What is Bankruptcy?
Bankruptcy is one way of dealing with debts you cannot pay. It is the time-honoured remedy for individual insolvency. The bankruptcy proceedings free you from overwhelming debts so you can make a fresh start, subject to some restrictions and make sure your assets are shared out fairly among your creditors.
Anyone can go bankrupt, including individual members of a partnership. There are different insolvency procedures for dealing with companies and for partnerships themselves. For further details on options available to companies please see our business site.
The Insolvency Service, an Executive Agency of the Department of Trade and Industry, has produced the following very informative leaflets which may be obtained directly from them or on the government website:
- A Guide to Bankruptcy⤴
- Dealing With Debt – How to Petition for Your Own Bankruptcy⤴
- What Will Happen to my Home?⤴
If you have disposable income, the Trustee in Bankruptcy will require you to pay monthly contributions to him for a three year period.
If you own a property, the Trustee in Bankruptcy has 3 years to deal with realising the equity in it. He must realise (or sell) your share of any equity to raise money to pay your creditors. This will be done either by:
- Selling it, or
- Applying for an order for sale or possession, or
- Applying for a charging order, or
- Entering into a compromise with you.
Your Trustee in Bankruptcy cannot provide legal or financial advice to you. If you have a property it is therefore important that you seek your own independent advice.
On the making of the Bankruptcy Order, apart from a small number of exceptions, Creditors can no longer take action against you.
If you have disposable income you will only have to pay for 3 years and, probably, less each month than if you entered into an IVA. Means Tested State Benefits and Child Benefit will be left out of account in determining whether payments are to be made.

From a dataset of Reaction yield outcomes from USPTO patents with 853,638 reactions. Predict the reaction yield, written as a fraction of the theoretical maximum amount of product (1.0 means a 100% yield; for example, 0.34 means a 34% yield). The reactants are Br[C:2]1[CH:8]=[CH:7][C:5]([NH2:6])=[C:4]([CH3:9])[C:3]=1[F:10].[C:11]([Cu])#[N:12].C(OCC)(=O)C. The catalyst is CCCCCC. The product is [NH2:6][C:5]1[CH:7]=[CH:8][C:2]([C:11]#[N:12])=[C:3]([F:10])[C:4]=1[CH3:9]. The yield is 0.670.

You will be discharged from the bankruptcy in not more than 1 year.
As an Officer of the Court, the Trustee has an overriding duty to act in good faith towards all parties, including the Bankrupt i.e the Trustee cannot disregard the Bankrupts legal rights, simply to improve the position of the creditors.
As a Bankrupt you cannot be employed as a Company Director, nor obtain credit over £500 without telling the creditor of your status.
For misconduct some or all of the restrictions can be extended beyond discharge by way of Bankruptcy Restriction Order.
Ownership of all your assets will pass to your Trustee in Bankruptcy, whose main job will be to realise them for the benefit of your creditors. This will include your share of any equity in your home. Whilst your spouse is likely to have rights of occupation which are good against the Trustee, this protection will tend to last for only 1 year.
The term “Assets” is quite wide. It can include, for example, the rights of a bankrupt to sue for a debt owed to him. Also, the Trustee has the power to apply to Court to overturn prior transactions, subject to various time limits and conditions. Prior Divorce settlements for example can, potentially, come under the scrutiny of the Trustee in Bankruptcy.
What fees will I have to pay for in Bankruptcy?
Assuming you present your own petition, the current cost is 895, comprising Court Fees of 155 (this can be waived if you are on benefit) and Official Receivers deposit of 740. The Official Receiver levies a charge of £1,625 in each case for his administration which will only be paid if monies (in the form of monthly contributions or asset realisations) come into the Estate. If you have significant assets, you may have an outside Trustee appointed who will levy charges (to be agreed by your creditors) and further fees will be payable to the DBIS effectively for Banking Services. The quantum of these charges will depend upon the amount of money paid into the bankruptcy.
Will Bankruptcy work for me?
The law relating to Bankruptcy is complex, and issues that apply to you will depend entirely on your own personal circumstances. We cannot possibly hope to deal with all aspects of this area of the law on our website. If you need further information on this topic please feel free to contact us.
Try our instant calculator to get an understanding of your other options. We would urge you to speak to us so we can assess your circumstances properly. Our expert advice is free – let us help you.